The GNWT and Government of Canada have resumed long-term water quality monitoring at two key sites in the NWT and two sites in northern Alberta. Resumption of field activities in the region by Environment and Climate Change Canada is scheduled in September.

The collaboration between governments will allow for monitoring to resume in Alberta on the Peace River at Peace Point and the Slave River at Fitzgerald. Within the NWT, monitoring will resume at ECCC’s long-term water quality monitoring sites on the Hay River near the Alberta-NWT border and on the Slave River Above the Mouth.

Shane Thompson, Minister of ENR states that as the ultimate downstream jurisdiction in the Mackenzie River Basin, the NWT relies on a network of long-term monitoring sites to detect changes in the water and potential impacts from activities upstream.

“Working with ECCC to resume monitoring at these four important sites will help us answer residents’ questions about the health of the water flowing across our border, and help ensure the waters of the NWT remain clean, abundant and productive for all time.”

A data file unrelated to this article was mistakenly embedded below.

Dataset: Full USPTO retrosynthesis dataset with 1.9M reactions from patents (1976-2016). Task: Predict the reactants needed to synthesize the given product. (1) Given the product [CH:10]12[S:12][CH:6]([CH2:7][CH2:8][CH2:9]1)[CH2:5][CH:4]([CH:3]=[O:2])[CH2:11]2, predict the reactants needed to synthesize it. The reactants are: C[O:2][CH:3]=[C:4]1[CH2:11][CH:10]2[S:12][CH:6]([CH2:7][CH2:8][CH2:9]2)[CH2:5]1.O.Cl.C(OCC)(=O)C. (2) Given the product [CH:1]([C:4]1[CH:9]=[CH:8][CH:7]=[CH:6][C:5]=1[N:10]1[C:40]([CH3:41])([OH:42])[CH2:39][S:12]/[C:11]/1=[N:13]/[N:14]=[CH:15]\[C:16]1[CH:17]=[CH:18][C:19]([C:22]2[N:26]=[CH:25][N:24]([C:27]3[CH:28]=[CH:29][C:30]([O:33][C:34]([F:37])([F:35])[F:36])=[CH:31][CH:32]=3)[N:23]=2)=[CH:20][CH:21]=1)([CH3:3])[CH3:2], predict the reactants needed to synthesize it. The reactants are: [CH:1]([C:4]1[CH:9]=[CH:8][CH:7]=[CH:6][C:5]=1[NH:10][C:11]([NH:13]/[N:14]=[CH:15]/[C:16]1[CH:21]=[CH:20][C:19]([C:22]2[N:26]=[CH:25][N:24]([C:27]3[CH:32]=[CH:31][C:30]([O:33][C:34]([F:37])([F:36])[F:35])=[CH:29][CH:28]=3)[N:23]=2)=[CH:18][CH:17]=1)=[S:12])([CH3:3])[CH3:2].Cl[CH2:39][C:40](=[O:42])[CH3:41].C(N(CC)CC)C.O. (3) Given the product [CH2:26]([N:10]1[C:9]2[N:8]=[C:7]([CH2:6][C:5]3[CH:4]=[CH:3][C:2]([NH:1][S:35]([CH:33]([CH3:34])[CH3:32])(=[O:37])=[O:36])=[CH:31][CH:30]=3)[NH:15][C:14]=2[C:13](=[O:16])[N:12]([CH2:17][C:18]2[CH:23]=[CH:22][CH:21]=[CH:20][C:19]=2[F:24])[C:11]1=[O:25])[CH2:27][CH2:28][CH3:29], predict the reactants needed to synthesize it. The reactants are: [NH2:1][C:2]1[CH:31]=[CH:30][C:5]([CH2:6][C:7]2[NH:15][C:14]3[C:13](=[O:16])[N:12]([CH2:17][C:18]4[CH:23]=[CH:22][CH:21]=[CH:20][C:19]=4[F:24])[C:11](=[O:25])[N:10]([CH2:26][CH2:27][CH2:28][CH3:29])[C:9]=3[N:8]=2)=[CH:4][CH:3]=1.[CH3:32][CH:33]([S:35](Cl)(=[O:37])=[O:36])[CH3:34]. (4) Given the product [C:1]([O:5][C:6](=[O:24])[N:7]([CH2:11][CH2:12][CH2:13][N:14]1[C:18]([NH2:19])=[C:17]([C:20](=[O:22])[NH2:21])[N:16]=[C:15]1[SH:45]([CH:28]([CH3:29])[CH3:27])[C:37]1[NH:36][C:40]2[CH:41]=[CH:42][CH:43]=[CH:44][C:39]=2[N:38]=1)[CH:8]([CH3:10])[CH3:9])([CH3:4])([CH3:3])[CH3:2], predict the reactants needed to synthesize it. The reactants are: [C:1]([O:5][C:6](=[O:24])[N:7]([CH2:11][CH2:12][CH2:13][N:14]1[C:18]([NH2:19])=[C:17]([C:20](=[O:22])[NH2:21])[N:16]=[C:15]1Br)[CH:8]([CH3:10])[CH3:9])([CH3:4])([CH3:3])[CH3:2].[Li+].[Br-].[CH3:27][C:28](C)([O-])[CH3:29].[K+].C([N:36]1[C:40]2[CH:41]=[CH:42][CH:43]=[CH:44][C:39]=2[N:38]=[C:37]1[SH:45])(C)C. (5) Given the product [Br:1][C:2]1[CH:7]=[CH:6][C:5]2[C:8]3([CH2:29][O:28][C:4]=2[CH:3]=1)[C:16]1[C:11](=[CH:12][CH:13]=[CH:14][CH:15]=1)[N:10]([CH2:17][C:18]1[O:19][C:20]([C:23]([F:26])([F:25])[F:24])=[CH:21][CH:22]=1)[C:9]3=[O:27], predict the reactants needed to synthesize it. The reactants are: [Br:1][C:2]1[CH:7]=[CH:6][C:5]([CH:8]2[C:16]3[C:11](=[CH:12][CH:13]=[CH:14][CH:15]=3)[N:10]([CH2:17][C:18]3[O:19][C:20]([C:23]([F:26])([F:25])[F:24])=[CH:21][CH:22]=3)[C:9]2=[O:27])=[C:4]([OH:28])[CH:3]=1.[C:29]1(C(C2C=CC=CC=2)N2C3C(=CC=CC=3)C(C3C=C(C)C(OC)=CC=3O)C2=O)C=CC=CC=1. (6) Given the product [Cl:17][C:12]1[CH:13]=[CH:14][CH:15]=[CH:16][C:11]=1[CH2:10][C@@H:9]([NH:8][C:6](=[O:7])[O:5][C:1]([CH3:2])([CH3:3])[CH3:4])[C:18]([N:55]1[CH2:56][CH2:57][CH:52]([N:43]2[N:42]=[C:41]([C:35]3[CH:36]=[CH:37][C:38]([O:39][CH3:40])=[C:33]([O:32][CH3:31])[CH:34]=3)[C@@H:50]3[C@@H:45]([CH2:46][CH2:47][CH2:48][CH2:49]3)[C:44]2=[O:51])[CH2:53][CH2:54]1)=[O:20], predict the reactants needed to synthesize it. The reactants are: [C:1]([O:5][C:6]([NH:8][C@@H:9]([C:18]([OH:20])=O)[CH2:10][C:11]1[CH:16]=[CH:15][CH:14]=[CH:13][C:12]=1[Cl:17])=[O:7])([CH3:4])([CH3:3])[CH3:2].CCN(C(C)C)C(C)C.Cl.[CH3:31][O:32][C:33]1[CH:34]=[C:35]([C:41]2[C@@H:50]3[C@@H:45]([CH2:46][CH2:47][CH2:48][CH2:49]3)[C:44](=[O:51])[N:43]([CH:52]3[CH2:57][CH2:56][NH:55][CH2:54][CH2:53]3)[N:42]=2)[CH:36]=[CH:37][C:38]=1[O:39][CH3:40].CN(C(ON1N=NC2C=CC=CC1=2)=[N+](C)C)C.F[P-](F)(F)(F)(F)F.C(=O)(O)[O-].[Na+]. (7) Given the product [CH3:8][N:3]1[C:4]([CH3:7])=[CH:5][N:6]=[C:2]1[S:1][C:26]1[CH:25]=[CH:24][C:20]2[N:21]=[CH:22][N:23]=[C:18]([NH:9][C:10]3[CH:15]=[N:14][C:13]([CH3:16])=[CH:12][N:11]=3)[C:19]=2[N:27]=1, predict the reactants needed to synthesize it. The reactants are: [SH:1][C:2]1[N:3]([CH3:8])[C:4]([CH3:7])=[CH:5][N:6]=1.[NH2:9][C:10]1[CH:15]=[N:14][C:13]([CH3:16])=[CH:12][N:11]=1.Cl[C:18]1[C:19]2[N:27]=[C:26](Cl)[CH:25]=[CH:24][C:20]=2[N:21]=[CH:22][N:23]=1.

Provincial monitoring in Alberta has already resumed, as has long-term federal monitoring at important sites on the Athabasca River. Water quality monitoring in the NWT has continued throughout the COVID-19 pandemic, with only slight delay.

The GNWT notes that long-term monitoring provides a record of changes over time, and will help detect differences and trends in water quality flowing from Alberta into the NWT.

NWT MP Michael McLeod says that Canada’s freshwater is one of it’s most precious natural resources and it deserves protection for present and future generations.

“Our Government is committed to working with other orders of government to achieve that goal.”

Water samples collected will be analyzed at Taiga Environmental Laboratories in Yellowknife and will also be distributed to Government of Canada-designated laboratories for further analysis.

Results will be released on the Environment and Natural Resources website as they become available.